METALS-Copper softens on low volumes as investors watch LME week
* Industry event LME Week begins in London
* Goldman Sachs: ex-Chinese demand fell 4 pct in 2 yrs
* China markets to reopen Tuesday after week-long break
* Tin drifts down after 5.5 pct rally on Friday
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LONDON, Oct 7 (Reuters) - London copper eased on Monday on low volumes as investors paused to monitor developments at the LME Week industry event, while top consumer China was absent for the last day of its week-long break.
Benchmark copper dropped 0.8 percent on the London Metal Exchange (LME) to $7,203 a tonne by 0926 GMT, after gains of 1 percent in the previous session.
"Investors usually like to remain cautious and just wait for any decisions coming out of London," said Myrto Sokou, commodity analyst at Sucden, highlighting the industry dinner on Tuesday evening.
Liquidity will receive a boost when the Shanghai Futures Exchange reopens on Tuesday.
Copper prices are down more than 9 percent this year, which Goldman Sachs attributed mainly to a demand drop of 3.9 percent from a slowing European economy.
"Though much weight has been placed on the (moderate) slowdown in Chinese economic growth over the past two years, the key reason for base metals' price weakness has been ex-Chinese metals demand," it said in a note.
Investors are also keeping a close eye on the U.S. government shutdown, now in its second week, and the long-running debate of LME warehousing issues.
LME Week opened on Monday and the recent proposal of the London exchange to reform its controversial warehousing system will be one of the main topics of discussion among industry players attending the event.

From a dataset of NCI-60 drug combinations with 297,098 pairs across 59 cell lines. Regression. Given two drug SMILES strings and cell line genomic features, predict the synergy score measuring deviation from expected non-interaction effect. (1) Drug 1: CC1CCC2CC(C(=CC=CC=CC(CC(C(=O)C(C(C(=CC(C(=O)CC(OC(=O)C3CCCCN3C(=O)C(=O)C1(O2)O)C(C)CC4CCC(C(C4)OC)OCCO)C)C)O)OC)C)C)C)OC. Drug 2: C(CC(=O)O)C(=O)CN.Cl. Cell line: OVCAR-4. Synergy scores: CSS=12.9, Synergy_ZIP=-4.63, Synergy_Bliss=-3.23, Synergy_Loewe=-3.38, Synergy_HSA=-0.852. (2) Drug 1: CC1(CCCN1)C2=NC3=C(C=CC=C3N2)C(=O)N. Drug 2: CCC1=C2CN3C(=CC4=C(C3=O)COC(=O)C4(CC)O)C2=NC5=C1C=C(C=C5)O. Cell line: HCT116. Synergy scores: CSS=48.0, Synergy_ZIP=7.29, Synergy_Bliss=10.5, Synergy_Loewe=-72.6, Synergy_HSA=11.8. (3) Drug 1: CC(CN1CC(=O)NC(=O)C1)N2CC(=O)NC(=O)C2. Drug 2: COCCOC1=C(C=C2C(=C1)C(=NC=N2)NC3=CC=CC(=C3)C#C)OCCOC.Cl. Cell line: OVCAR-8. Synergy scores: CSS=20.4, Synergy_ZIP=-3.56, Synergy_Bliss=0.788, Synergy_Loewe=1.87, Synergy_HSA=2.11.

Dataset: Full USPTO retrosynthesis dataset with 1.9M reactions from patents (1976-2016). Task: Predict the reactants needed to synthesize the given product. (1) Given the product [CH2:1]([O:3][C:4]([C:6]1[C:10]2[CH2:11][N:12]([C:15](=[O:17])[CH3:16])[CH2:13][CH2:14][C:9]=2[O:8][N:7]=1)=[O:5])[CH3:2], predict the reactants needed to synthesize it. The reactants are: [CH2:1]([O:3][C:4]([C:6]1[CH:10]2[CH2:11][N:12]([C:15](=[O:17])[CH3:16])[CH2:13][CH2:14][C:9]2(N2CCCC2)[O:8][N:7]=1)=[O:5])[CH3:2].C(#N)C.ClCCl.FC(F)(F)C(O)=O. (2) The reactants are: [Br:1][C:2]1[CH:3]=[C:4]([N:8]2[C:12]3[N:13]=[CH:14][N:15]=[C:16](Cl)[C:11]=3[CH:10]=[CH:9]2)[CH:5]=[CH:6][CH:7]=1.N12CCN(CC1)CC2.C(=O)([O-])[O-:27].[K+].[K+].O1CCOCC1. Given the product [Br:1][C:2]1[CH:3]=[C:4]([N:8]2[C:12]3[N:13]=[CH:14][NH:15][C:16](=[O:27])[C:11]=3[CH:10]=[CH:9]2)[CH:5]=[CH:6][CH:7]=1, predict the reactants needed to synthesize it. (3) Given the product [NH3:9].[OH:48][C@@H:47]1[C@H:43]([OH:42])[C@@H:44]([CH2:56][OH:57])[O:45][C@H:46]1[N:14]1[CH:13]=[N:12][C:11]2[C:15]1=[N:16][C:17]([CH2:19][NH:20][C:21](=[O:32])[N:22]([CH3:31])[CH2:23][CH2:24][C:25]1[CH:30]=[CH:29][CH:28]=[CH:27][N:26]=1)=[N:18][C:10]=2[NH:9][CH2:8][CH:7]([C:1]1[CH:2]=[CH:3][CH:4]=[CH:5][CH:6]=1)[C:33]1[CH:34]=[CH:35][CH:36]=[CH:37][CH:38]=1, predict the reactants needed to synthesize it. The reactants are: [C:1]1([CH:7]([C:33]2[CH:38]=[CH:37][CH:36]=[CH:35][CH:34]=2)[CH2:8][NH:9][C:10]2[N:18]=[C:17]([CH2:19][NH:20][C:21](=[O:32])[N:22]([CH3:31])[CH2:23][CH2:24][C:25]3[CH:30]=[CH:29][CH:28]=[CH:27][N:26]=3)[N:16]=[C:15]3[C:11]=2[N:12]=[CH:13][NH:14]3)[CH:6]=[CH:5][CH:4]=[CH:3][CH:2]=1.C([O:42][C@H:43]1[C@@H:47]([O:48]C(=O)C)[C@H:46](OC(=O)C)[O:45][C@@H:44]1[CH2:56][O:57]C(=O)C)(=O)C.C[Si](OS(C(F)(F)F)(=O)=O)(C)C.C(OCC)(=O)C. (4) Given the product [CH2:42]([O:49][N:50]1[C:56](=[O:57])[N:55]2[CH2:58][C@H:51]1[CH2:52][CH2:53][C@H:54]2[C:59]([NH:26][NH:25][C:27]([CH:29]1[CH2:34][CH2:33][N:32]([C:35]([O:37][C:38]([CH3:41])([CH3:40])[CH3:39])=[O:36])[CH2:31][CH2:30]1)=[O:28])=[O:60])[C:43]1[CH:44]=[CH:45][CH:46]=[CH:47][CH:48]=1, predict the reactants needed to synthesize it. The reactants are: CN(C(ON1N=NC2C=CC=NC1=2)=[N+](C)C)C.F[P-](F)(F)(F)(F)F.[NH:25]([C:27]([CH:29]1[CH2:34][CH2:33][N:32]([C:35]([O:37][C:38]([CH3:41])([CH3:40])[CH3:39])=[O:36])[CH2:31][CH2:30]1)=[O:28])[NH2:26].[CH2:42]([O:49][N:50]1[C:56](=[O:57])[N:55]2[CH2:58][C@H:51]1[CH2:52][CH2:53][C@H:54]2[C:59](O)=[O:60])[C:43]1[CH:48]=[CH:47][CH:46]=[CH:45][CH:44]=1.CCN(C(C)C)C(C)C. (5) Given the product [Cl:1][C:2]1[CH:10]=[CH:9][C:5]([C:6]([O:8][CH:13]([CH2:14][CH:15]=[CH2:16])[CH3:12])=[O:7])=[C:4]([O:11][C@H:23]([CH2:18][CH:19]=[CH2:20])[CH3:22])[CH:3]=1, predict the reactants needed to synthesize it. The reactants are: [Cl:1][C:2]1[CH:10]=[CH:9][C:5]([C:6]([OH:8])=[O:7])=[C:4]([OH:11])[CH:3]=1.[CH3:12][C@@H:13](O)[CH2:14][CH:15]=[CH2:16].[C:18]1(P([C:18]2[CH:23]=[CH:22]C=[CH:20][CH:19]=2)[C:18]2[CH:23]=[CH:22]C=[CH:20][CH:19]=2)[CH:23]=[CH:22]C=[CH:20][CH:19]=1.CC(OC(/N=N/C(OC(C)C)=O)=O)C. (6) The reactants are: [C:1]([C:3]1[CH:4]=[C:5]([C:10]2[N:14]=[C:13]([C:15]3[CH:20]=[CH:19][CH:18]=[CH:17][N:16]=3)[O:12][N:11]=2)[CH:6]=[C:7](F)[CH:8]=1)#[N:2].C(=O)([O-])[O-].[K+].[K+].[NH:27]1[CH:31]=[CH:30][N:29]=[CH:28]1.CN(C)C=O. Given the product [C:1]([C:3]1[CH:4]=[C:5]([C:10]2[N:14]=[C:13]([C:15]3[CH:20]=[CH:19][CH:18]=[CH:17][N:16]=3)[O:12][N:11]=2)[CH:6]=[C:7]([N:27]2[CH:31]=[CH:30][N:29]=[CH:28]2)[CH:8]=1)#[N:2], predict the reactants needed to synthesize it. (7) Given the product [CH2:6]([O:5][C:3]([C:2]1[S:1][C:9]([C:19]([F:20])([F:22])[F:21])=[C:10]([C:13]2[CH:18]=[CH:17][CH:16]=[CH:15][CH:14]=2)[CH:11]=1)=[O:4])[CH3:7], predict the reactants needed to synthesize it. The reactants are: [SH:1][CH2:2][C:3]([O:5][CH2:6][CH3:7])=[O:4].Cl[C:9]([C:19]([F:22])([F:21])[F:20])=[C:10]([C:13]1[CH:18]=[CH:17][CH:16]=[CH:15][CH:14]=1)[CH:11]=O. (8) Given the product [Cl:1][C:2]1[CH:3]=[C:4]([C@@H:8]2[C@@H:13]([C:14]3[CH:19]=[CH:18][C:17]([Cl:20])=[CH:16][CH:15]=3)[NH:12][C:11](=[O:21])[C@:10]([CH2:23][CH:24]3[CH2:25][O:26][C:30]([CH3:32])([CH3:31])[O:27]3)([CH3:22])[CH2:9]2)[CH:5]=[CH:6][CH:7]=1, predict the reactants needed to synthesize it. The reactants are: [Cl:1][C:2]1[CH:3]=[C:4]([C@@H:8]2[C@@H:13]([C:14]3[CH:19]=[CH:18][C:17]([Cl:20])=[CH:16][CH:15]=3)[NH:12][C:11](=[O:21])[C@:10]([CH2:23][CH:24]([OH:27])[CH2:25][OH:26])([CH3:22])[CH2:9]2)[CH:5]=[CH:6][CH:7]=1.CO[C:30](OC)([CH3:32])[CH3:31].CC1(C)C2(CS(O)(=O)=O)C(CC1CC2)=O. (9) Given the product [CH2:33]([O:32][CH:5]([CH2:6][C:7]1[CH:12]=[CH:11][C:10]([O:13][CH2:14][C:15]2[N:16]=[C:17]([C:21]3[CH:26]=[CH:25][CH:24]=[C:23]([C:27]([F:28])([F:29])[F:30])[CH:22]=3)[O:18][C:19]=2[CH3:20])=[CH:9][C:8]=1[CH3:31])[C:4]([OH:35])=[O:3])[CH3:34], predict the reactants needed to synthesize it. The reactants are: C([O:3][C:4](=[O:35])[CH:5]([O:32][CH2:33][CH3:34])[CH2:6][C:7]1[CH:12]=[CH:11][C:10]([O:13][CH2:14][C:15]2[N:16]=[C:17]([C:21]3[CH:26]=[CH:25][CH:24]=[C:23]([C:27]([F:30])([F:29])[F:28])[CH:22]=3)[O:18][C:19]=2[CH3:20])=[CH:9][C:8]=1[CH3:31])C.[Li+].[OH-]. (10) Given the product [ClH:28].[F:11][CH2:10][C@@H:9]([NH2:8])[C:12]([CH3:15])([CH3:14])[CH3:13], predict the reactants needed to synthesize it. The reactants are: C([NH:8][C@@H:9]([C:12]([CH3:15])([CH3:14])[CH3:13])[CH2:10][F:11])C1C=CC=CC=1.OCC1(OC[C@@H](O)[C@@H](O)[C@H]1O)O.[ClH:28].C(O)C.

The LME has proposed that as of next April, a warehouse company with wait times of more than 100 days in a single location must load out more metal than it loads in.
In other metals, tin gave back 2.1 percent to trade at $23,500 a tonne, having on Friday soared 5.5 percent to a seven-month high of $24,000, boosted by supply worries from top exporter Indonesia.
Shipments by Indonesia's biggest tin exporter have been curtailed after new rules on domestic trading in August, forcing refined tin shipments to their lowest since early 2007.
Benchmark aluminium eased 0.3 percent to $1,841 a tonne, zinc fell 0.4 percent at $1,866, while lead gained 0.2 percent at $2,050.
Three month LME copper
Most active ShFE copper
Three month LME aluminium
Most active ShFE aluminium
Three month LME zinc
Most active ShFE zinc
Three month LME lead
Most active ShFE lead
Three month LME nickel
Three month LME tin
(Additional reporting by Melanie Burton in Singapore and Eric Onstad in London; editing by Keiron Henderson)